See observed dates of peak bloom in 2008-2009 and in 2009-2010 for various locations.

These annual species produce the showy carpets of flowers:

Other annuals can produce carpets of flowers, but are either more limited in their distribution, such as Bigelow's monkeyflower, Mimulus bigelovii, or purple mat, Nama demissum; or don't produce such showy displays, such as Fremont pincushion, Chaenactis fremontii (since fields of white don't show up well against the whitish background of the desert soil).

Summary of Annual Germination, Growth and Blooms in 2010-2011

The widespread rainfall of 1-2 inches in the desert in mid-October 2010 woke up many perennials and shrubs, and began the annual germination.

Interestingly, the October rain germinated both summer annuals such as fivewing spiderling, Boerhavia intermedia; and chinch-weed, Pectis papposa; and winter annuals such as hairy sand verbena, Abronia villosa, all of which are blooming together now in an unusual juxtaposition.

As of 15 January 2011, on each single day trip we are consistently finding over 1,000 individuals in bloom of at least 40 species. Every trip reveals new species that have just come into bloom, and shows buds on other species that haven't yet bloomed.

The plots below show a consistent upward trend in both the total number of all species, and the total number of annual species, seen in bloom so far. Those plots show that we are now about halfway toward the numbers seen at the time of peak bloom.

In particular, as of 15 January 2011, we have seen 110 different species in bloom this season, out of a typical total of ~200-250 species seen by the end of the desert season.

The plots show that the bloom state this year is about one month earlier than last year.

Detailed Germination, Growth and Bloom Reports From Each Hike

These reports are just summaries of these conditions from each hike.

See also Detailed Germination, Growth and Bloom Reports From Each Hike in 2009-2010.

(Reports not added yet)

Pictures From Each Hike

See Photo Gallery of Desert Species Observed in Bloom for photographs organized by flower color. The date and location of each picture are given in that table.

Most of the rest of my pictures were taken for scientific purposes, and not specifically to show anything about the bloom. However, they may be of interest to people showing some aspects of what the bloom was like on a given date. My pictures are not even on standard webpages; Table 2 gives links to a directory and you have to click on the link for each picture to see it. Scientific names are used almost exclusively for the picture names.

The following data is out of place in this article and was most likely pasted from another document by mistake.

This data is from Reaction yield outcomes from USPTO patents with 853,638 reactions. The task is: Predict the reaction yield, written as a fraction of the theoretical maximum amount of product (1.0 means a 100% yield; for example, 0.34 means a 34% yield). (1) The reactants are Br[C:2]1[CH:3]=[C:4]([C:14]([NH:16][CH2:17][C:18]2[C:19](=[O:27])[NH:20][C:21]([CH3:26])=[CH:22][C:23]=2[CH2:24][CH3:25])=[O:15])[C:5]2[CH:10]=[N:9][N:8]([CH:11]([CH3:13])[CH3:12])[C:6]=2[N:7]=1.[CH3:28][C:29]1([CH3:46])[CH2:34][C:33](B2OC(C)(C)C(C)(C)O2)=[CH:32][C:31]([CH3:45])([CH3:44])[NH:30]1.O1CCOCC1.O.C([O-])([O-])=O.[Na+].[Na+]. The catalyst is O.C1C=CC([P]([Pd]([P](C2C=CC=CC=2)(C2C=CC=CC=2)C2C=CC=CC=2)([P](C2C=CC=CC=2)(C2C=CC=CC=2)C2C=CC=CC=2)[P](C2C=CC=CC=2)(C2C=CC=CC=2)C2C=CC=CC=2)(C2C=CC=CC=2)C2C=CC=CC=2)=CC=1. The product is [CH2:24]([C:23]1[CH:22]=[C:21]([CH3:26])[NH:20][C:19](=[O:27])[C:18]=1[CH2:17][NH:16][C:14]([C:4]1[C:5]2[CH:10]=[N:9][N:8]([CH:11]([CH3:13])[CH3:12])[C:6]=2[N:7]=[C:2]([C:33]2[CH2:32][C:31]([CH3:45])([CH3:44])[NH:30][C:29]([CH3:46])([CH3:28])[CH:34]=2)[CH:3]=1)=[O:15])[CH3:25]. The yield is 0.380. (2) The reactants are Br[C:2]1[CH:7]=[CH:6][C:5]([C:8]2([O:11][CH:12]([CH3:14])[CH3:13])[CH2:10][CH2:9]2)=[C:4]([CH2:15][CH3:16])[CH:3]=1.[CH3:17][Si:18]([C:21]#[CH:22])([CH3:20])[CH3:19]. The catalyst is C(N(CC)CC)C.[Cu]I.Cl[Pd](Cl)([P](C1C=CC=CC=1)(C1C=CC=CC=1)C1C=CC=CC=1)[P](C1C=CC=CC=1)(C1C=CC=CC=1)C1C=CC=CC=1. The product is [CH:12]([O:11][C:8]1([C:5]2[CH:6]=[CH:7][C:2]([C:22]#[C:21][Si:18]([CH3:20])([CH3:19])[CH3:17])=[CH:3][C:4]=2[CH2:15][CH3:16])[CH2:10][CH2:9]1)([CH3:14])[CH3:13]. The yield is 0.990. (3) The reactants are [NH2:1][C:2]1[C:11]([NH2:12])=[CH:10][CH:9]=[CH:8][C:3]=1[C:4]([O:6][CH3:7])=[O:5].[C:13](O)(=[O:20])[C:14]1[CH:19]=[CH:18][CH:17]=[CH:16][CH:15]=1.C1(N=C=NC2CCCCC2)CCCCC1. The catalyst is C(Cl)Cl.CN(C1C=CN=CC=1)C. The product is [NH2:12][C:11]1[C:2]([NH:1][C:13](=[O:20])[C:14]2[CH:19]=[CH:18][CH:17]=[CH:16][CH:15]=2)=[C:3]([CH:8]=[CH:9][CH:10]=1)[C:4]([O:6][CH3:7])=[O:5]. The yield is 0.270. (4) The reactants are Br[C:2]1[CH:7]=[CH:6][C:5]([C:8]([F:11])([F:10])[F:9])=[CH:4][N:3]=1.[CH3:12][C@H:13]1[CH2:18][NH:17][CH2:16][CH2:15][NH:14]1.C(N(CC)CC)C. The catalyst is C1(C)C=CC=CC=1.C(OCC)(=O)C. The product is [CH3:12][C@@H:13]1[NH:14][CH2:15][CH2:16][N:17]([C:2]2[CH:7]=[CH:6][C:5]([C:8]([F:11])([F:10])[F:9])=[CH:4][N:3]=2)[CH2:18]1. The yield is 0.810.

The context for most of these pictures is sometimes given in the botanical reports from each hike.

Table 2. Links to Directories With Pictures From Each Trip

November 11
November 24
November 27
December 3
December 13
December 17

See also Pictures From Each Hike in 2009-2010.

How Long Will An Annual Bloom Last

General Factors

Past Rainfall, Future Rainfall, and Heat are the main factors determining how long an annual bloom will last on the desert floor at about 1000 feet elevation:

Predictions for This Year

This is going to be a good bloom year everywhere in the desert due to the two widespread heavy rain events.

If the trends seen in the plots below continue, we'll begin full bloom in early February, and probably get in at least a month of full bloom, and maybe more, before it gets too hot, frying the annuals. Many have been the March's where the bloom was suddenly ended by a spell of hot weather.

Of course, it is too early to tell whether we'll hit a plateau that delays full bloom to the same time as last year. But so far there is no evidence of such a plateau.

Species in Bloom On Each Trip

Number of Species and Plants in Bloom On Each Trip

Five plots are given below; each plot has this year's bloom data as well as last year's bloom data for comparison:

The plots and the table here must be interpreted cautiously, for at least three reasons:

Figure 1. Number of Species in Bloom on Each Trip

Graph showing the number of species found in bloom on each trip for 2008-2009 and 2009-2010

Figure 2. Number of Plants in Bloom on Each Trip

Graph showing the number of individual plants found in bloom on each trip for 2008-2009 and 2009-2010

Figure 3. Cumulative Number of Species Seen in Bloom From All Trips

Graph showing the cumulative number of species found in bloom for trips in 2008-2009 and 2009-2010

Figure 4. Cumulative Number of Annual Species Seen in Bloom From All Trips

Graph showing the cumulative number of annual species found in bloom for trips in 2008-2009 and 2009-2010